Suburban Splendor Number 3 “Say, what’s in this drink?”

The many faces of the room (sculptures, photographs, paintings, dolls) stared him daring him to create. Clutter, some called it. But as an artist he needed stuff. Some stuff represented people he knew and had known. Some stuff represented ideas. Regardless of where it came from it all gave him inspiration and reminded him of memories from his past.


Jamison Lee sat holding his tablet in the middle of the Bull Room thinking about what he would draw next. He was currently fascinated by contemporary mythological archetypes. His mind processed them as a type of folk hero.   Perhaps he would be able to raise them up to kitchen deity status – pictures you would hang on the wall to meditate on he thought. When he created his flight attendant he considered maybe he was creating a patron saint of air travel. He enjoyed creating these solo figures and making up stories about them.

He also enjoyed this new digital medium. The iPad pro and stylus had created space he didn’t think he would have time for until he retired.   The only down side was he hated telling people that he created his work digitally. He imagined them thinking he just pushed a button to generate it. In reality each drawing was hand rendered – sometimes taking 10 to 15 hours. What he loved about a digital drawing was: no brushes to clean, no pencils to sharpen, no colors to run out of or remix. The 10 to 15 hours of working on a piece was pure composition and creation.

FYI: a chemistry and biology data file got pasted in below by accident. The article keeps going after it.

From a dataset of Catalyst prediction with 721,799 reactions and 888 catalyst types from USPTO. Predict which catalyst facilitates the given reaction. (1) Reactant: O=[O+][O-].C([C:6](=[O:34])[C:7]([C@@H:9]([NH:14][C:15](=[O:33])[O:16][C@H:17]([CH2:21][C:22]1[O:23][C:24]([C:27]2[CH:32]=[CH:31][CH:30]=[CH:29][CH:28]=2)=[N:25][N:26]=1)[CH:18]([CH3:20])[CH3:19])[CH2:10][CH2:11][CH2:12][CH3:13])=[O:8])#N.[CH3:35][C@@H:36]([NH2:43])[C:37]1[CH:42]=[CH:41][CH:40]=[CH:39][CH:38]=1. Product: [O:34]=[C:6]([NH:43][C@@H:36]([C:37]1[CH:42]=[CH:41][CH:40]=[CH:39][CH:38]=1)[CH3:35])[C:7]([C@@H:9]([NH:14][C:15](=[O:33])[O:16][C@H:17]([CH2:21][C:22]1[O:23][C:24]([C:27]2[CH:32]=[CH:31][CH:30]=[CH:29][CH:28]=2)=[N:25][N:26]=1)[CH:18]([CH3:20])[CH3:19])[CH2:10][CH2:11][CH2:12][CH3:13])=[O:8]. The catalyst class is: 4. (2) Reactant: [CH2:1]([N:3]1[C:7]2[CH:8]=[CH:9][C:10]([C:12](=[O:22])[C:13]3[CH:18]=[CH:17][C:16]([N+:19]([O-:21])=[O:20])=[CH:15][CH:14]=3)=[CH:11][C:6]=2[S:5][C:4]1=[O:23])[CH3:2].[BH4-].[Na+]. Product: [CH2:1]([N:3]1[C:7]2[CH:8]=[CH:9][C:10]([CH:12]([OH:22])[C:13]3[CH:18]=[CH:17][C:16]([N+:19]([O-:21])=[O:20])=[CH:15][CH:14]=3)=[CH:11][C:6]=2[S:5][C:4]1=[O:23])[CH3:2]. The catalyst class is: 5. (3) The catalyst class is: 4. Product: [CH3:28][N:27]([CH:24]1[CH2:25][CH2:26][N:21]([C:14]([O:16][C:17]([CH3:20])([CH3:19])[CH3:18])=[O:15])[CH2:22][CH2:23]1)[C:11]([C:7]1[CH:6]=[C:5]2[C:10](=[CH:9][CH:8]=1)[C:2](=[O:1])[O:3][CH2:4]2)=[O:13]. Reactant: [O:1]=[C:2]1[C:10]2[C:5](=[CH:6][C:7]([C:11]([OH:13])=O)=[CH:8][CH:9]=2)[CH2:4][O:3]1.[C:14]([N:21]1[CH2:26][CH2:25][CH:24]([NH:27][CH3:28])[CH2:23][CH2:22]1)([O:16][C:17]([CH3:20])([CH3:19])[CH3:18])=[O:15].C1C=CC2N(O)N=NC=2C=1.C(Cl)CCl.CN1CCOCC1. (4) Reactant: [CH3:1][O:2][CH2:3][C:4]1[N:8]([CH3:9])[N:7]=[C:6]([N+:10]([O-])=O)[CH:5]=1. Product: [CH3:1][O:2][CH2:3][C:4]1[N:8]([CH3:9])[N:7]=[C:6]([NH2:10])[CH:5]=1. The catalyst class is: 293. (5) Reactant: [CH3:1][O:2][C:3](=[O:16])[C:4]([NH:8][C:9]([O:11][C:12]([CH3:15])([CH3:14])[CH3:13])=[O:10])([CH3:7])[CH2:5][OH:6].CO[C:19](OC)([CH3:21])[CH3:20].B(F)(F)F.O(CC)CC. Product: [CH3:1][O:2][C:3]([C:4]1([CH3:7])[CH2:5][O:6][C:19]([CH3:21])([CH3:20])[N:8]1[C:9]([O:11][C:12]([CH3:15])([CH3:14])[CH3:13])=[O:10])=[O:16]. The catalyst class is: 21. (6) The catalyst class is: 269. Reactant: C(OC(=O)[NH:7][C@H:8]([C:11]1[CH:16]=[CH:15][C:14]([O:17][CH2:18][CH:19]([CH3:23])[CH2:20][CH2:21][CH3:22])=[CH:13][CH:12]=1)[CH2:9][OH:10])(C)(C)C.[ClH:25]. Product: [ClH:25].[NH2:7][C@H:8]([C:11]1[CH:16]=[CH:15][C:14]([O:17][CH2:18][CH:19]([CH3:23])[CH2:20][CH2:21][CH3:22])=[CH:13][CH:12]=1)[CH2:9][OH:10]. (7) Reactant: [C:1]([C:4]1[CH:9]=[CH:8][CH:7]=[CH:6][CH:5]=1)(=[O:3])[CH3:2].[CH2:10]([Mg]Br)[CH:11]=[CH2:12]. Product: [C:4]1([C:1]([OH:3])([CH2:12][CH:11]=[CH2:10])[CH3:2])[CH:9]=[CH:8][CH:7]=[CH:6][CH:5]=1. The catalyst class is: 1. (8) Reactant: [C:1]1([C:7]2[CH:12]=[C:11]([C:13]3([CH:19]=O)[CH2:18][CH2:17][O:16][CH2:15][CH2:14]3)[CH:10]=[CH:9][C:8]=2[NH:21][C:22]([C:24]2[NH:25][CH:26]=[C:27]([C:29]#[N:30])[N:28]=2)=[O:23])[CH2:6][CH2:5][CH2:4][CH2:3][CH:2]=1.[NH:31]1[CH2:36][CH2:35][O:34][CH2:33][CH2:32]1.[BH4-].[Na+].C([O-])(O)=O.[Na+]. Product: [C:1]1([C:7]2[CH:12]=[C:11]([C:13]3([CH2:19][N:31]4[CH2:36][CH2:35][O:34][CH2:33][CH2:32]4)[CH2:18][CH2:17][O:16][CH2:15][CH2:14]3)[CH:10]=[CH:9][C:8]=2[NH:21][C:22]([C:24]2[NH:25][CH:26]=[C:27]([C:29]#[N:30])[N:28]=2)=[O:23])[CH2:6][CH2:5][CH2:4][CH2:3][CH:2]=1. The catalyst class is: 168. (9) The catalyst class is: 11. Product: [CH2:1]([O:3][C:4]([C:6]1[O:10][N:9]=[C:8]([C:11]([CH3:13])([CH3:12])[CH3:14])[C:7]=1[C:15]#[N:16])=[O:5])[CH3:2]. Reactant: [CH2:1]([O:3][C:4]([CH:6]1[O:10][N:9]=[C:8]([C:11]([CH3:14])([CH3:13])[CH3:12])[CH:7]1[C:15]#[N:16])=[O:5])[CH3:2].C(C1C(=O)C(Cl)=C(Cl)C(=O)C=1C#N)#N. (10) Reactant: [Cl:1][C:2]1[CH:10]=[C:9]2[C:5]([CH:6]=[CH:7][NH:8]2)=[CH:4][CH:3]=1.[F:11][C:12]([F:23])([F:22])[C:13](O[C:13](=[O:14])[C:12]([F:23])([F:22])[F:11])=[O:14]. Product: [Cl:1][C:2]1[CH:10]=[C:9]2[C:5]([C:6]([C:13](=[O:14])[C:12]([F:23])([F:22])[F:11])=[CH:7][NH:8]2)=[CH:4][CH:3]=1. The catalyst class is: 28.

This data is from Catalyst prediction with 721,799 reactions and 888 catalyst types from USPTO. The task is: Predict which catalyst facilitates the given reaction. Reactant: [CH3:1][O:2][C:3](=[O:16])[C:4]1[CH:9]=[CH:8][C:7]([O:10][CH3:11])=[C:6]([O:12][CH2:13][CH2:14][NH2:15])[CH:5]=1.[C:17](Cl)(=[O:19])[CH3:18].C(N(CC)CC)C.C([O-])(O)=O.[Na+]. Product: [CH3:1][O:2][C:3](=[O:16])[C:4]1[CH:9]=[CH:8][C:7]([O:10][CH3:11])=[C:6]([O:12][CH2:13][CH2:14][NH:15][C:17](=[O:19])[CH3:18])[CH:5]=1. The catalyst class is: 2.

“So you don’t have any originals?” someone often asked him curios about collect some original work.

“No”, he would reply. “You could consider my work as you would a digital photograph. It’s a copy immediately after you take it as it saves to a drive. There is not even a negative to archive. It becomes a copy of a copy of a copy every time it’s saved – like a memory. The work is only original once.”

He wondered, as he chose the next subject for his drawing, if in a thousand years (or even a hundred), if the work stored on a hard drive would look like an old Xerox copy. He swirled the whiskey surrounding his ice and took a sip. Tyco had made it for him. Jamison Lee noticed something extra in the whiskey, something sweet that brought out all the flavors.

He looked up to see Tyco with a basket in his hand returning from the chicken run. He had heard them crooning their laying song earlier from the bull room where he sat contemplating the next piece. It was the bull room because of the bull horns which presided above the opening to the dining room. Also, it was a place to receive guests and hear their stories. It was the bullshit room. It was the perfect place to create.

“Five eggs today”, Tyco said setting the basket on the counter.

It was a good haul. “Say, what’s in this drink?” responded Jamison Lee.

Suburban Splendor “Those aren’t worms”